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T. J. Clemmings is the nastiest offensive lineman in the NFL Draft

And that's a really good thing, says retired NFL defensive end Stephen White.

Charles LeClaire-USA TODAY Sports

I'm sure by now you can tell that I fucking LOVE my job. That is especially true during draft season. Getting to watch tape on all these top guys and write about what I saw is the description of the perfect job for me. Then there are some guys who are just so damn fun to watch that I would almost do their breakdowns for free.

I said almost! LOL

This guy T.J. Clemmings, a right tackle from Pittsburgh, fits that bill. He is an offensive tackle, but I swear he had the kind of on-field demeanor you would usually associate with a defensive tackle. Turns out that made sense because he started off his career at Pitt on the defensive side of the ball. As a matter of fact, he is also a former basketball player which explains his his high level of athleticism in space.

That's great and all, but it was his attitude on the field that most endeared him to me.

Most of the time when I watch offensive linemen, even some of the top-rated guys are not what I like to call "finishers." What I mean is they do their job and get on their blocks, but actually dominating the guy across from them doesn't seem to be one of their top priorities. Don't get me wrong, if you knock your guy off the ball and open up the hole for your running back, then you've definitely done what you were supposed to do on that play.

Good for you!

I, however, enjoy watching the kind of offensive lineman who is trying to drive the man across from him off the ball and into the fucking ground on every single play.

For the purposes of this breakdown, I went over to Draft Breakdown and watched Clemmings play against Virginia, Virginia Tech, Duke and Miami. Those represented the sixth, seventh, ninth and 12th games of Pittsburgh's season, respectively.

This Clemmings fella not only racked up a slew of pancakes in the four games I watched, there were also several other plays where he blocked opposing defensive players on the second level and sent them flying backwards. The shit was so funny I had to wind it back several times to make sure I had seen what I actually saw. Clemmings hit one linebacker so hard I could've sworn it had to have been a safety the way he went stumbling backwards.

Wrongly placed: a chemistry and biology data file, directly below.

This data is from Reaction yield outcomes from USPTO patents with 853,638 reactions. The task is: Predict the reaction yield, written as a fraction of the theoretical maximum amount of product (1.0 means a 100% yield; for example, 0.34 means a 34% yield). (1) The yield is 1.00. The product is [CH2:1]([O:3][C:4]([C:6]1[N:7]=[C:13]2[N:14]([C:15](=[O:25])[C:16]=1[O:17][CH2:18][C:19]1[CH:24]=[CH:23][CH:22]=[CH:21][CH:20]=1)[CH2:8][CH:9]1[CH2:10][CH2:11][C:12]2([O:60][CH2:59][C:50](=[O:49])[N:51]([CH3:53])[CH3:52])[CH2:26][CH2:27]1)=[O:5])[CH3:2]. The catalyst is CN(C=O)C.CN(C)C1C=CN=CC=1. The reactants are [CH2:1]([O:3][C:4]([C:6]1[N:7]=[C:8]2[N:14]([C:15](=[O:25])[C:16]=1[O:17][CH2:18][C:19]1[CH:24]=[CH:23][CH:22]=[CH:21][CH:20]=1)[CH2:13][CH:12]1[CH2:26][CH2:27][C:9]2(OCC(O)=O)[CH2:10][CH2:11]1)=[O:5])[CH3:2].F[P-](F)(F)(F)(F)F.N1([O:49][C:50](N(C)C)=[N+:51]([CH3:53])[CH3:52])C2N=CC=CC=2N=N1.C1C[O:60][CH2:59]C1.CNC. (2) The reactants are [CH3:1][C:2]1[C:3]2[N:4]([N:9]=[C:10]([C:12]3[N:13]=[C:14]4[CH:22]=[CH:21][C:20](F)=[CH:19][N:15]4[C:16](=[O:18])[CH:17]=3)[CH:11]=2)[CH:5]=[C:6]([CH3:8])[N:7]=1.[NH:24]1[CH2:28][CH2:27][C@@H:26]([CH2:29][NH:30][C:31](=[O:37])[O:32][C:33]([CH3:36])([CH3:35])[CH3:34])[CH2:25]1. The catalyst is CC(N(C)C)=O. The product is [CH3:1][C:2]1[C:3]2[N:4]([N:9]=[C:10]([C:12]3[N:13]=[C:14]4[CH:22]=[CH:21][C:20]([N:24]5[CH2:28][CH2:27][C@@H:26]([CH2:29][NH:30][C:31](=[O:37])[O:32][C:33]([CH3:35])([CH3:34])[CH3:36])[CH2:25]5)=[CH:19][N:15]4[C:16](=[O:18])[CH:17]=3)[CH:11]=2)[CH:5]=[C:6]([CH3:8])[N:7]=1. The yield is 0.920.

Nope, linebacker.

Then there were the judo throws that Clemmings employed from time to time with his run blocking. Some poor soul would come off the ball and do a good job of initially engaging Clemmings only to wind up on their back in the blink of an eye wondering what the fuck just happened. I don't know whether Clemmings has actually taken judo in the past or not, but the dude was executing hip tosses like a black belt. That was a testament to the power he has in his core. I wasn't surprised at all to see him with a 32.5-inch vertical leap (just half an inch lower than Amari Cooper, if you are keeping score at home) because he plays with a lot of explosion, even though offensive lineman aren't traditionally thougth of as the most explosive athletes.

I was actually kind of shocked to learn that Clemmings has only been playing offensive line for a couple of years. Yes, he still has things to work on, but man he looks soooooo good from play to play when it comes to his technique. His kick step as a pass blocker is quick and consistent. He usually did a good job blocking speed rushers and recovering against counter moves inside.

I did say usually, dammit!

Yeah, the one cat from Virginia got Clemmings good. The problem was Clemmings was a little high, which he tends to do at times as a pass blocker. But you wanna see the next play?

Wait for it. Wait for iiiiiiit.

Yeah, this Clemmings kid wasn't with the bullshit. There weren't many dudes in those four games who gave him the business, but you can bet your ass he got some get back on them later if they did.

Clemmings looked good at every thing you could think of asking a tackle to do.